TODAY we remember a trip to America from 1930 as the Gers continue to work hard in Florida at the Florida Cup.
Throughout the history of the club, the Light Blues have travelled to America on many different occasions and across the next couple of weeks, we are going to be remembering those trips across the pond in a series of articles.
We’ve already remembered the tour of the states from 1928 and from today we will remember yet another historic trip from 1930.
In a bid to improve the club’s reputation and profile outside the United Kingdom, Rangers primarily focused their 1930s tour on Canada with eight of the 14 matches taking place across the country.
The 1928 tour proved to be a major success – not only for Rangers – but for the development of US Soccer. It seemed to be the catalyst for clubs like Kilmarnock to play in North America and it inspired the likes of Fall River Marksmen to embark on European tours.
Struth’s men produced another excellent performance on June 5 against Edmonton All-Stars with Jimmy Smith on the scoresheet three times along with Jimmy Marshall and Sandy Archibald.
Fred Crumblehume, the president of the Alberta Football Association, was full of compliments for the Scottish Champions and claimed Rangers were the best soccer club to have played in Canada.
He told the Calgary Herald: “For the first twenty minutes of the game, the Edmonton lads battled bravely but the wonderful ball control and positional play of the Rangers wore them down and they were little in the picture after the initial stages.
“The ball went from Ranger to Ranger with a machine-like precision and at times, their artistry approached wizardry. The merest flick of the foot would change the scene of the attack and the triangular movements gave the Edmonton lads a lot of running.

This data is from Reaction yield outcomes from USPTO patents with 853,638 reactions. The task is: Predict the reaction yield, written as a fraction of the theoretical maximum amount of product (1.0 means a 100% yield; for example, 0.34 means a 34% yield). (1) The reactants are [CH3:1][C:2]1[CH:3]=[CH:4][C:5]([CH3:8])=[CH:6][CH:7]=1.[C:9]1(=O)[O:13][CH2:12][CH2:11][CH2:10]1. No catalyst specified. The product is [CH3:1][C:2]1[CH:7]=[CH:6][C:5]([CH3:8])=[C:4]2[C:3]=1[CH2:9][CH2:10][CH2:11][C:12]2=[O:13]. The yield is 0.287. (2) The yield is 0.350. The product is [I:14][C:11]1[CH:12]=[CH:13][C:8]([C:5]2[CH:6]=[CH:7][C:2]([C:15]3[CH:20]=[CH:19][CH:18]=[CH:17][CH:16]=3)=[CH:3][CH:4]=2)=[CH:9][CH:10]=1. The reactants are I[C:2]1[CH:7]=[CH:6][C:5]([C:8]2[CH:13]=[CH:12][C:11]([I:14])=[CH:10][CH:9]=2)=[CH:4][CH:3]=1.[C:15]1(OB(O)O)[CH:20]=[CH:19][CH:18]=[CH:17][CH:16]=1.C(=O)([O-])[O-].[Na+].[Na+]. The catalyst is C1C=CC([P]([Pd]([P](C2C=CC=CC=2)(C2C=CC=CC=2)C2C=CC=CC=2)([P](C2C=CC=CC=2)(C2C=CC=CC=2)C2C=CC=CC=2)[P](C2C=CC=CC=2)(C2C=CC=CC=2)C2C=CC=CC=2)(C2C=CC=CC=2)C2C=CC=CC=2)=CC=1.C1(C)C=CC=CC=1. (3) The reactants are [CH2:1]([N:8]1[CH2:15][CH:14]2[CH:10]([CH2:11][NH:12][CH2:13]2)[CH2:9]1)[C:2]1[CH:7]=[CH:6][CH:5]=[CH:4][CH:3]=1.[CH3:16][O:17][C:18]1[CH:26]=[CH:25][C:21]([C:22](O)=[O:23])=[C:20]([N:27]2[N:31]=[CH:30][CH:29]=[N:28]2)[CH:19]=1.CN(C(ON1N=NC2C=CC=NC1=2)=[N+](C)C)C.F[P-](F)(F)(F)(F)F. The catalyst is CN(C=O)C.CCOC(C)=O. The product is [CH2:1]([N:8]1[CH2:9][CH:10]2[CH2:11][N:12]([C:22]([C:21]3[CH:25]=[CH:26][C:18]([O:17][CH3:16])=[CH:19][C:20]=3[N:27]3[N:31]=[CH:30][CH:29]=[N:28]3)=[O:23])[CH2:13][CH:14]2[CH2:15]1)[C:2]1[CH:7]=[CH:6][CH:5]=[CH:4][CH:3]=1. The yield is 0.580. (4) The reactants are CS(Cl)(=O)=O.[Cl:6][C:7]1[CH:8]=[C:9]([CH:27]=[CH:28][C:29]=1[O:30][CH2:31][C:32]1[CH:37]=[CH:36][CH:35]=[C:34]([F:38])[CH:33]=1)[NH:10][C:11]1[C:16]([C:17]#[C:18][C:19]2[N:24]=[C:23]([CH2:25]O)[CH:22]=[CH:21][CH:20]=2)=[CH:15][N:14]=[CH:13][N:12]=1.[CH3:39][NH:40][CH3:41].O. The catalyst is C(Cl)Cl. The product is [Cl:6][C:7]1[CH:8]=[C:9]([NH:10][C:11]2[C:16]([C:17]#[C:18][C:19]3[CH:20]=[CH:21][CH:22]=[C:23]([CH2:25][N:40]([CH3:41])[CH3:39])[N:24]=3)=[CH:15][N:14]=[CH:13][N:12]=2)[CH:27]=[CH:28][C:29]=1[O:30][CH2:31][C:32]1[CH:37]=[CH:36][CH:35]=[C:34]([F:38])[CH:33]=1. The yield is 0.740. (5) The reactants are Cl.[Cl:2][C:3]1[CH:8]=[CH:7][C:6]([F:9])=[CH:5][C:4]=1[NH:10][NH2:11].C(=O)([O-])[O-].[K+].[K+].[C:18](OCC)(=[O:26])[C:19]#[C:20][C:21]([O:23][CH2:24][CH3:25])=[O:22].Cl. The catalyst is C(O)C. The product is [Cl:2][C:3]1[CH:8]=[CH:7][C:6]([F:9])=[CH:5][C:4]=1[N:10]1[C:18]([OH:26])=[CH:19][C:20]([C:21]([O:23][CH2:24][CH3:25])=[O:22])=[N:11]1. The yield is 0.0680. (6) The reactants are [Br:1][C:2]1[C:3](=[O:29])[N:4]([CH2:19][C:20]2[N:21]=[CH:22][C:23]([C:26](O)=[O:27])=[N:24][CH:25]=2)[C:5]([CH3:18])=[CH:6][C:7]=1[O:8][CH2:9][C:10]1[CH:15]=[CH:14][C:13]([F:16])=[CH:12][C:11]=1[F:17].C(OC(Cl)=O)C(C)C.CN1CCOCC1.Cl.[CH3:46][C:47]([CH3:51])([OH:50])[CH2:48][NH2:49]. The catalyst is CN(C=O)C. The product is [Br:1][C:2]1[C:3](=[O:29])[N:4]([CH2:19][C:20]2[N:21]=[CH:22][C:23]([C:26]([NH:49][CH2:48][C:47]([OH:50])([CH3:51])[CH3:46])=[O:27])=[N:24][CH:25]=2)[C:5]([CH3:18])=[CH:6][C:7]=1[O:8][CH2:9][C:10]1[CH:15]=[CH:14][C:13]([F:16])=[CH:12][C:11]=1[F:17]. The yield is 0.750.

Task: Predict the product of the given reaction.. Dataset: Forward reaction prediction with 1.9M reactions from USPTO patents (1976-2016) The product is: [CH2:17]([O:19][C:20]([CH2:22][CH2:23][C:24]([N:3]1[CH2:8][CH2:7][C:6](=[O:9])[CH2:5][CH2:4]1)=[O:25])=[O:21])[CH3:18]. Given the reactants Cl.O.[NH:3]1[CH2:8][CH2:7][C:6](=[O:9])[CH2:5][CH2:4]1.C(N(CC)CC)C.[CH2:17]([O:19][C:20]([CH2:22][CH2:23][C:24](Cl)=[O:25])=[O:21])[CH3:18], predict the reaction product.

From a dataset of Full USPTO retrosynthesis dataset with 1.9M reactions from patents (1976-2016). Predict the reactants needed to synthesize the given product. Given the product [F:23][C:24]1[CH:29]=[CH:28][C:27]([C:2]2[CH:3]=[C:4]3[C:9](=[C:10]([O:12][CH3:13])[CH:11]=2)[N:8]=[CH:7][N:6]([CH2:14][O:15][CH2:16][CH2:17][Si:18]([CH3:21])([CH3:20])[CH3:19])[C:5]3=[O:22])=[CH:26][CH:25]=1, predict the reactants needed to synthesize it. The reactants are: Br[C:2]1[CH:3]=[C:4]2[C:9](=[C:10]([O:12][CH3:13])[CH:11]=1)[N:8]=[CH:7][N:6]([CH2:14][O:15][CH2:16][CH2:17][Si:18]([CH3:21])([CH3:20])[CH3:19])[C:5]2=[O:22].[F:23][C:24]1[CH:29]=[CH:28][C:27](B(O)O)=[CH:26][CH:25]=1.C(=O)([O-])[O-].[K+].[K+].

“The motto of the team is that the ball must go and they certainly carry it out and the game is made to look so ridiculously easy that one wonders why it is not played like that out here.
“It is always a joy to see an expert in any line of endeavour at his work and in the Rangers, every man is an expert in his place and the team is a wonderful combination that no-one should miss seeing.”
The comments from Crumblehame came on the eve of another thrilling display from Struth’s attacking side with seven goals flying past Vancouver St Andrews.
Rangers battled some strong winds in Vancouver and the accurate movements and excellent combination play would be too strong for their Canadian counterparts.
Jimmy Marshall and Jimmy Fleming grabbed a double each and Morton, Muirhead and Archibald also got on the scoresheet for the Light Blues.
The 8-1 win over Victoria West in British Columbia seemed to be a mere distraction for the players with excitement building over the team’s final match in Calgary where preparations were underway for 10,000-strong crowd.
Jimmy Smith scored another hat-trick, Marshall netted twice, and McPhail, Nicholson and Morton rounded off the scoring at Royal Athletic Park.
The players and representatives were greeted at St Andrews Caledonian Society in Calgary with a variety of Scottish dancing and an accordian band. The authorities installed a ticket turnstile which showed the interest local soccer fans took in Rangers’ visit in comparison to domestic matches.
And Rangers again produced a sublime performance and thrashed Calgary United 8-1 at Hillhurst Park with Jimmy Marshall scoring three of the eight goals.
Also on the scoresheet were George Brown, who scored twice, Tommy Craig, Sandy Archibald and Jimmy Fleming with the club rounding off the Canadian-leg of the tour in style.
On the final leg of the 1930s tour of North America, Part Four follows the Rangers back to the United States where they eventually conclude the trip in the big apple.
Gers In America 1928